Instead of reacting on the same level of consciousness--"Oh, yeah? Take your best shot, you jerk!"--I thought, Cool! Here's my chance to see if this love stuff really works! I immediately began radiating love from my heart and bathing Bill in its healing glow. I also tried to apologize, but he turned away, muttering angrily.

After hanging up my jacket in the locker room, I headed to the pull-up bar and began my workout. I dropped down from the bar just in time to see Bill striding purposefully toward me from the other side of the gym. "I mean it, Phil," he fumed. "If you ever do that again, I'll take you out to the parking lot and pummel you." With that, he spun around and stormed away.

This time, I followed him, pumping love instead of iron. "Bill," I called out, catching up to him. "I'm very sorry. I had no idea you would be so upset. It won't happen again." I continued apologizing until he turned to face me. "My sister used to do stuff like that to me," he sputtered. "And I hated it."

Bingo. Bill's outburst had nothing to do with me; I had inadvertently triggered a painful childhood memory. What happened in the next moment was astonishing. The heavy, negative energy that had enveloped him, the almost palpable rage that had engulfed him, vanished. It was as if a magician had uttered "Abracadabra!" and had replaced a violent thunderstorm with sunny skies. Instantaneously.

Bill cut me off in mid-apology. "Don't worry about it," he said calmly, dismissing the whole incident with a wave of his hand. "No big deal." An hour later, we were both in the locker room, preparing to leave. "So long, Phil," he called out. "Have a good day."

Wow. If I had responded to Bill's anger in kind, the confrontation could have escalated out of control. From that day forward, the tension would have been thick between us. Even worse, my enjoyment of going to the gym every morning would have been tinged with dread. Instead, love healed the situation, it healed our relationship, and it very well might have healed the pain he had been carrying around all those years.

May you choose love in every moment. It is a wonderful place to live. After all, divine intelligence does not keep score by how many possessions you accumulate but by how much love is in your heart. Why wait another minute to begin living that truth?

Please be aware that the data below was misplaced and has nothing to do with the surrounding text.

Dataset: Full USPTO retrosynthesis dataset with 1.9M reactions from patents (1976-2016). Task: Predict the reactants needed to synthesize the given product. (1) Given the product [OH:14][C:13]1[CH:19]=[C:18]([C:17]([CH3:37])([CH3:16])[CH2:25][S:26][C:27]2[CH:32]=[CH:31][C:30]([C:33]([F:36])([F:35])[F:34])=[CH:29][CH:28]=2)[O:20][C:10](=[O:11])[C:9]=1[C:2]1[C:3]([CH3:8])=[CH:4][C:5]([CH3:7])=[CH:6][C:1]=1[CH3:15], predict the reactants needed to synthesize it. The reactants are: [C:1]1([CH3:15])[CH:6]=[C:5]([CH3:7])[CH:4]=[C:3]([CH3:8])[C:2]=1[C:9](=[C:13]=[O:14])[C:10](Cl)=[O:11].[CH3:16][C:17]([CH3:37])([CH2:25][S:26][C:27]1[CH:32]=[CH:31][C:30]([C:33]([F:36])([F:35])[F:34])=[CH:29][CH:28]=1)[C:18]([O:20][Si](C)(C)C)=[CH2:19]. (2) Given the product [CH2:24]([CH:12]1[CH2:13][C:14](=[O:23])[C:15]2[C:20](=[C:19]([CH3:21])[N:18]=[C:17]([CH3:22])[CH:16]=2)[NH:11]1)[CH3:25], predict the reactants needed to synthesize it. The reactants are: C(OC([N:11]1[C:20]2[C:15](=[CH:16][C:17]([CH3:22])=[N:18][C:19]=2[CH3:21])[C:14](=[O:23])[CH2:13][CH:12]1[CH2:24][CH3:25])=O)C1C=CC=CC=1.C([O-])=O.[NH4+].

Phil Bolsta: book review



The Reality of Connection


It’s easy to hate in abstraction

to create enemies in your thoughts

based on stories you’ve been told, or made up yourself

or on memories of a slight or insult

that have simmered inside you for years

feeding you with resentment

and fuelling fantasies of revenge.


It’s much harder to hate in reality

in the presence of real human beings,

sitting opposite them, looking into their eyes.


Face to face with your enemies,

waves of anger and anxiety might sweep through you at first,

but underneath the surface, a connection will slowly form.

A secret exchange of empathy will begin, a flow of fellow-feeling,

from the depths of both of your beings.


Those depths have no thoughts or memories, and therefore no hatred.

They can only feel their sameness, their common core,

and so can’t help but be drawn together, in presence,

like two small children who smile at each other, and begin to play,

while their parents are busy arguing.


And so soon, almost in spite of yourself,

your perspective will begin to shift, your anger will fade

and your resentment will melt away, as you empathise with your enemies

until they’re no longer enemies but equals, fellow human beings

who you can understand, respect, and forgive.


Abstract hatred can’t survive

when our reality is connection

and our reality is love.


Steve Taylor



Whatever living beings there may be;


Whether they are weak or strong, omitting none,

The great or the mighty,

medium, short or small,

The seen and the unseen,


Those living near and far away,

Those born and to-be-born –

May all beings be at ease!


from the Metta Sutta